Liang and Feng [ 20 , 21 ] propose LiLi, a separation logic to verify liveness of blocking constructs implemented via busy waiting. In contrast to our verification approach, theirs is based on the idea of contextual refinement. In their approach, client code involving calls of blocking methods of the concurrent object is verified by first applying the contextual refinement result to replace these calls by code involving primitive blocking operations and then verifying the resulting client code using some other approach. In contrast, specifications in our approach are regular Hoare-style triples and proofs are regular Hoare-style proofs.

In [ 9 ] we propose a Hoare logic to verify liveness properties of the I/O behaviour of programs that do not perform busy waiting. By combining that approach with the one we proposed in this paper, we expect to be able to verify I/O liveness of realistic concurrent programs involving both I/O and busy waiting, such as a server where one thread receives requests and enqueues them into a bounded FIFO, and another one dequeues them and responds. To support this claim, we encoded the combined logic in VeriFast and verified a simple server application where the receiver and responder thread communicate via a shared buffer [ 25 ].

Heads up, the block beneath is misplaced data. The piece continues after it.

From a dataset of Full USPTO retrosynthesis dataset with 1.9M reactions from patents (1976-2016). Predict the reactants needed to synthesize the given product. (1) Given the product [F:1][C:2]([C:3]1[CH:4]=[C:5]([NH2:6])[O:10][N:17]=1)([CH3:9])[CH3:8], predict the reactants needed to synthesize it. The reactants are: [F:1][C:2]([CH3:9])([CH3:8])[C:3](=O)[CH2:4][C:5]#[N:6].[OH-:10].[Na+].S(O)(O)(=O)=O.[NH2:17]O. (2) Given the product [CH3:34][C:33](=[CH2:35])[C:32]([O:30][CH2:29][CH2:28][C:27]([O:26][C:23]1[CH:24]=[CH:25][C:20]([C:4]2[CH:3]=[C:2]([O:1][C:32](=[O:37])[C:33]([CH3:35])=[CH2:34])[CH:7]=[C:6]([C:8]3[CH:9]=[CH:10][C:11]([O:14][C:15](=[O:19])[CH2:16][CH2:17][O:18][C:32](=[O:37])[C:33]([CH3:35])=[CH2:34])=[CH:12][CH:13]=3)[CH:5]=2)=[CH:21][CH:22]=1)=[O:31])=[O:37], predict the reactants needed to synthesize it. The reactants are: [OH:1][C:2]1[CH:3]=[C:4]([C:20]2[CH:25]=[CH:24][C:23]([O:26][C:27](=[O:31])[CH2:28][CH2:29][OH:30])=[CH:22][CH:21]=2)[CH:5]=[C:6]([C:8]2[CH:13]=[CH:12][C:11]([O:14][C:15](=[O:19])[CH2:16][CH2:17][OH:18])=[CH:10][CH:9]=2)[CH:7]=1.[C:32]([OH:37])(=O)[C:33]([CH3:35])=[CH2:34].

8 Conclusion

We propose what is to the best of our knowledge the first separation logic for verifying termination of programs with busy waiting. We offer a soundness proof of the system of the paper in its extended version [ 28 ], and of a more general system in the technical report [ 29 ]. Further, we demonstrated its usability by verifying a realistic example. We encoded our logic and the realistic example in VeriFast [ 27 ] and used this encoding also to verify the CLH lock [ 26 ]. Moreover, we expect that our approach can be integrated into other existing concurrent separation logics such as Iris [ 14 ].

For simplicity, our augmented semantics assumes that the level order and the level associated with any object remains fixed for the entire execution. However, following the approach presented in [ 18 ], it would be sound to add a step rule that allows a thread to change the level of an object it has exclusive access to (cf. Sect.  2.2 ).

For a formal definition see this paper’s extended version [ 28 ] and the technical report [ 29 ].

As we discuss in Sect.  5 , in the technical report accompanying this paper we present a more general logic that imposes no such syntactic restrictions.

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Reinhard, T., Jacobs, B. (2021). Ghost Signals: Verifying Termination of Busy Waiting. In: Silva, A., Leino, K.R.M. (eds) Computer Aided Verification. CAV 2021. Lecture Notes in Computer Science(), vol 12760. Springer, Cham. https://doi.org/10.1007/978-3-030-81688-9_2